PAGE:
23:17 GMT22 February 2020
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    Observers fear a collision of the two long-dead space objects could spew space junk across a broad area of near space, affecting satellites which are still in operation.

    The Infrared Astronomical Satellite (IRAS), a massive 954 kg joint US, Dutch and British space telescope launched in 1983, is plotting a course to collide with GGSE-4 (2828), an experimental 85 kg US Naval Research Laboratory military satellite launched in 1967, space debris tracking service LeoLabs has reported.

    In a series of tweets, the California-based monitoring service, which monitors the skies using a series of ground-based radars, explained that the two dead space objects will pass one another as little as 15-30 meters apart over Pittsburgh, Pennsylvania “at a relative velocity of 14.7 km/s,” (i.e. nearly 53,000 km per hour).

    LeoLabs says this close pass is “especially alarming considering the size of IRAS at 3.6 m x 3.24 m x 2.05 m,” adding that the combined mass of the objects increases the probability of collision to nearly 1/100. The company predicts the objects to pass one another at 6:39 pm local time Wednesday evening.

    “Events like this highlight the need for responsible, timely deorbiting of satellites for space sustainability moving forward,” the monitoring agency noted.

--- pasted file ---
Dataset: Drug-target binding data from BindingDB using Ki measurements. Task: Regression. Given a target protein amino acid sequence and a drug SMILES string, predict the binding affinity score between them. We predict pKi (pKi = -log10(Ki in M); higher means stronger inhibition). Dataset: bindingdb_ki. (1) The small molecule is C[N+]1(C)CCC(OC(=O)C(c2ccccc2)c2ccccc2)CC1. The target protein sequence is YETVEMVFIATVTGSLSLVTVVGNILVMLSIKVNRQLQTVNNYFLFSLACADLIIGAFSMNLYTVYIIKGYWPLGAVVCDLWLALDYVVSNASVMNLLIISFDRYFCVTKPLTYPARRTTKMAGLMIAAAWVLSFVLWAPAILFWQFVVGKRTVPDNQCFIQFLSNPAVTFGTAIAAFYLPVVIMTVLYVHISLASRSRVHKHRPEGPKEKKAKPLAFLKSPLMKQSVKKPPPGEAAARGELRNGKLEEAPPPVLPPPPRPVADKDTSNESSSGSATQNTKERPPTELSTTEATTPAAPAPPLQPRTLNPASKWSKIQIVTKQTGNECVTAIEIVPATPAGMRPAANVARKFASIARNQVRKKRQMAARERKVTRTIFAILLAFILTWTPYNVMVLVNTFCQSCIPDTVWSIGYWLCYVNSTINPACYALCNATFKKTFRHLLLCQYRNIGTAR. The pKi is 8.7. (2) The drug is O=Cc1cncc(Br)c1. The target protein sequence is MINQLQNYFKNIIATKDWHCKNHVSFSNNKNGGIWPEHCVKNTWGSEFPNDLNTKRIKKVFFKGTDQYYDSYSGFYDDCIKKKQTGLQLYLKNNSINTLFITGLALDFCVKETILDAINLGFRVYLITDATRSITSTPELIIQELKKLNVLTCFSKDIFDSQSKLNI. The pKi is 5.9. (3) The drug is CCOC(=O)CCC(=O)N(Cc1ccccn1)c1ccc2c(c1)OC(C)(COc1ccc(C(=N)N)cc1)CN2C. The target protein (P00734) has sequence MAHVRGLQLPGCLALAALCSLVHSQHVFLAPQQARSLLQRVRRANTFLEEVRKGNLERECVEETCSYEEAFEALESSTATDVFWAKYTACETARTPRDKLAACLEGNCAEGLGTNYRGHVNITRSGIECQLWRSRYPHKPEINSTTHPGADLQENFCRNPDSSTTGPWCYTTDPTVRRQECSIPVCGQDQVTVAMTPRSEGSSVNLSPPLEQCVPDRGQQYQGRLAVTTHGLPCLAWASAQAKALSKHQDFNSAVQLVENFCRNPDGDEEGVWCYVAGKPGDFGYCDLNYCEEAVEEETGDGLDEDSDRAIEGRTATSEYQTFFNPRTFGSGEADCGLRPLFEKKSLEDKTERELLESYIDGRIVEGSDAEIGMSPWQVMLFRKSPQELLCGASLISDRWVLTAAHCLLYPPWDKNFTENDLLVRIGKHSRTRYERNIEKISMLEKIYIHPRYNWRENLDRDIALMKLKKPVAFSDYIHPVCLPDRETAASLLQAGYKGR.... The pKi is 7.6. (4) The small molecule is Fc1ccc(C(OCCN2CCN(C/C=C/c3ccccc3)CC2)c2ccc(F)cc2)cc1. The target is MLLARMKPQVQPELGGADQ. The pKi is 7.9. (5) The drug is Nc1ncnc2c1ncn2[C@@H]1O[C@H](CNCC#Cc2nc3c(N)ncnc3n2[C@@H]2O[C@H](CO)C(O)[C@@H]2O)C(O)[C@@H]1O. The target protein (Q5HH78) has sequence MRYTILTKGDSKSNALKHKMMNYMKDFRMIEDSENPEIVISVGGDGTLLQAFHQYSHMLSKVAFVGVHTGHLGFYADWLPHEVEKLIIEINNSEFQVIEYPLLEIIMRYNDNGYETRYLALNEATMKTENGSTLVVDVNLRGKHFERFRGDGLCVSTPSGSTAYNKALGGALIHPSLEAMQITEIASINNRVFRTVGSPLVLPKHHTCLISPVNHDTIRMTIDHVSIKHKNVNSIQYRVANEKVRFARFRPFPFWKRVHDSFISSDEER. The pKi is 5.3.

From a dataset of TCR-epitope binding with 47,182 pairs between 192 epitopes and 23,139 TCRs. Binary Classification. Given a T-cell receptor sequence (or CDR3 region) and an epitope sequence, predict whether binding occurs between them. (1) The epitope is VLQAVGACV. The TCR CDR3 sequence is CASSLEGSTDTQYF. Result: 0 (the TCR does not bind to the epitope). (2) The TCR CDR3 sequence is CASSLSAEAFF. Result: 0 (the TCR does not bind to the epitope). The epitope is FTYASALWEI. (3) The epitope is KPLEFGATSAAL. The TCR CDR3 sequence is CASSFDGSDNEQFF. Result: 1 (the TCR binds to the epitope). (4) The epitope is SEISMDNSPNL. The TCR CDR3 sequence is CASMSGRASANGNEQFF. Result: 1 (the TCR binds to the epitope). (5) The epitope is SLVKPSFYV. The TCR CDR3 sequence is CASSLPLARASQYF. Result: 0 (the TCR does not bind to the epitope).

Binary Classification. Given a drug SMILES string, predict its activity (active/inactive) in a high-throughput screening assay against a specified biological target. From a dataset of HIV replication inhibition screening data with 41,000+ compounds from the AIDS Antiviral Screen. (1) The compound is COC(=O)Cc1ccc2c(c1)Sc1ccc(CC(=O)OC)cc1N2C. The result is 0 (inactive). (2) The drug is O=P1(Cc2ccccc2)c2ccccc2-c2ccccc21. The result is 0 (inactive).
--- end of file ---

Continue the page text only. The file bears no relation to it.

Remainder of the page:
If a collision does occur, any debris heading to Earth would be likely to burn up in the atmosphere. However, the spread of pieces of the two objects to the surrounding area could wreak havoc on surrounding satellites.

    Speaking to Science Alert, Flinders University space archeologist Alice Gorman warned the large amount of potential space debris created by a collision make the encounter “one of the most dangerous possible collisions that we’ve seen for some time.”

    According to the academic, if the collision does take place, “they’re going to be colliding at an incredibly high speed,” causing “the smaller satellite to break up completely into smaller fragments. And each of those fragments becomes a piece of space debris in its own right. So you increase the number of pieces of space debris which increases the risk of colliding with a functioning satellite.”

    The issue of space garbage cluttering up our planet’s atmosphere has been growing in importance in recent years as private companies’ plan to launch tens of thousands of internet satellites into orbit over the next several years, with such efforts expected to increase the total number of objects launched into space since the dawning of the space age in 1957 by five times. Last year, Russia’s Roscosmos patented a satellite which self-destructs upon the completion of its service life or in case of an unexpected breakdown.

    According to the Russian Defence Ministry, there are currently about 16,000 artificial objects orbiting our planet, with over 85 percent of these objects said to consist of space garbage.


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